Jim Cullen: Review of Thai Jones's "More Powerful than Dynamite; Radicals, Plutocrats, and Progressives in New York's Year of Anarchy" (Walker, 2012)
Jim Cullen, who teaches at the Ethical Culture Fieldston School in New York, is a book review editor at HNN. His new book, Sensing the Past: Hollywood Stars and Historical Visions, is slated for publication by Oxford University Press later this year. Cullen blogs at American History Now.
I didn't plan to read this book. I'd put it on a pile of forthcoming titles, one I consulted after finishing the last book I reviewed sooner than planned. I thumbed through the first few pages of a couple on that pile and found myself engaged by the portrait of New York City mayor-elect John Purroy Mitchel on New Year's Eve of 1913. Maybe this book about the year 1914 was worth embarking upon after all.
It was only after I was well into it that I realized More Powerful Than Dynamite has an arresting provenance that makes the particular manner of its execution all the more remarkable. At first I wasn't too surprised by blurbs that didn't quite come from the usual suspects. Kenneth Jackson, sure -- blue chip. Little odd to have him share a back cover with Noam Chomsky, though. And Marge Piercy. Don't think of Samuel G. Freedman as a fellow traveler. Bill Ayers? Don't imagine you'll find this book lying around Obama '12 campaign headquarters. Outside of radical circles, this is not exactly an endorsement a lot of writers would flaunt.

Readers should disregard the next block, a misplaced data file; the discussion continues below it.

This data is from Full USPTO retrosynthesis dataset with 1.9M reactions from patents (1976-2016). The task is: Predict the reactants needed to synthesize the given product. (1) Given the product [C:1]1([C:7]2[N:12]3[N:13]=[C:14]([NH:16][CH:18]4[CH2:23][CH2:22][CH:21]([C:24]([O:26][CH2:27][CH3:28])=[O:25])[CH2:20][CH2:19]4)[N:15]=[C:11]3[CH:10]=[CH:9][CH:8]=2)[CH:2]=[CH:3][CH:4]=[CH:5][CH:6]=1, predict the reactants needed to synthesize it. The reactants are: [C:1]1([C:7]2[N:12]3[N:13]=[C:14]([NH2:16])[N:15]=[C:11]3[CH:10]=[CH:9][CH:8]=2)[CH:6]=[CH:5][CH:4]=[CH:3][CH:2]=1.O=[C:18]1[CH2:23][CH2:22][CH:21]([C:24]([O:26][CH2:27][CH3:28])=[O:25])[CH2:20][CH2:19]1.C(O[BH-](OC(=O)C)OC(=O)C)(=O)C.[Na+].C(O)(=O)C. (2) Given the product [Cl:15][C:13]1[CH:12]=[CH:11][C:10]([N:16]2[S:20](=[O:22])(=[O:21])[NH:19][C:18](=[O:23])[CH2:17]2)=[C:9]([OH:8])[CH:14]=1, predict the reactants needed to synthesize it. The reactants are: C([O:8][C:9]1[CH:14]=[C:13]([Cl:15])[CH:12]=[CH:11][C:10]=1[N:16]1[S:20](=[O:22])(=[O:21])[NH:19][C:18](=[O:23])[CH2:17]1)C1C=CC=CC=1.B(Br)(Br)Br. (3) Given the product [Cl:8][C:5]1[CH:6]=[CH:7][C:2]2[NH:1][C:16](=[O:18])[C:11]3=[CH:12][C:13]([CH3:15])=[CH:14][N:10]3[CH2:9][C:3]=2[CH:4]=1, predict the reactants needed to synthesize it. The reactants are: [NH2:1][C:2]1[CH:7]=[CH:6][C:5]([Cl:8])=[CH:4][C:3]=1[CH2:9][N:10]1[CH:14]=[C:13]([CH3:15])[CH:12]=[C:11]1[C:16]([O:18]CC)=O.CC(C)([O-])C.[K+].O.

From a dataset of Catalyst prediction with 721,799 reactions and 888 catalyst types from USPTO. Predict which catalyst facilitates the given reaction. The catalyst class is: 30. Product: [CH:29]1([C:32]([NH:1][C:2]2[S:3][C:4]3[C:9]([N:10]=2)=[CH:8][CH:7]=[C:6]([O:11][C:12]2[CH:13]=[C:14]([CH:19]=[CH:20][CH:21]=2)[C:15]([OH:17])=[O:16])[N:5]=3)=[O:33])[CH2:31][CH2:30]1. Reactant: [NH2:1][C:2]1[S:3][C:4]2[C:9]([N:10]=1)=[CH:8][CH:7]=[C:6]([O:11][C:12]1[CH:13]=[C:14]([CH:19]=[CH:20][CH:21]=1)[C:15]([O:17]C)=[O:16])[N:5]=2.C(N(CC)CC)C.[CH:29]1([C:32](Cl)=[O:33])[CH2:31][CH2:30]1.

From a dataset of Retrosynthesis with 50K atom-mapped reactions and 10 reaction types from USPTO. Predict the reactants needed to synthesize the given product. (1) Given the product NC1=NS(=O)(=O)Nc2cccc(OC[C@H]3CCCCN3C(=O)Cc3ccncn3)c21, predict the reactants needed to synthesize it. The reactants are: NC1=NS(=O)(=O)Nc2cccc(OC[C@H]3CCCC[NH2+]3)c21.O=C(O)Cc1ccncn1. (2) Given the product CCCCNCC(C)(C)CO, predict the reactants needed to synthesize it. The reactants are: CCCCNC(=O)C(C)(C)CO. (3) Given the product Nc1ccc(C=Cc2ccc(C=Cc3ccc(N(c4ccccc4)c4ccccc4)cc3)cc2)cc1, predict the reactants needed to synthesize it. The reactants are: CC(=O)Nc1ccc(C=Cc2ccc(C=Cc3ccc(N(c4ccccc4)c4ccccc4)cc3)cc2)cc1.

Turns out the Ayres connection is not merely incidental. The jacket copy informs us that Thai Jones was "born while his parents were fugitives from justice" and that he "went by a series of aliases until the age of four." Jones's previous and first book, The Radical Line: From the Labor Movement to the Weather Underground, One Family's Century of Conscience (2004), describes a genealogy of radical leftist politics. In the foreword of this book, Jones explains his interest in 1914 New York originated in a now largely forgotten anarchist bomb blast on upper Lexington Avenue that paralleled the notorious one by the Weather Underground in Greenwich Village in 1970. In both cases, radicals were victims of a blast they intended to inflict on others.
I rehearse this background for Dynamite because one might plausibly expect its author to carry the torch for his family's radicalism. Or, perhaps equally plausibly, to repudiate it with a fierceness that derives from that source. But this is a remarkably measured piece of writing by a truly gifted young man still in his thirties. Jones is a former reporter for Newsday, and this book began as a PhD dissertation at Columbia. It combines the lean prose of a journalist with the depth of an academic. But Jones's eye for detail is novelistic, and he is a master of understatement. He turns the neat trick of making moderation marvelous.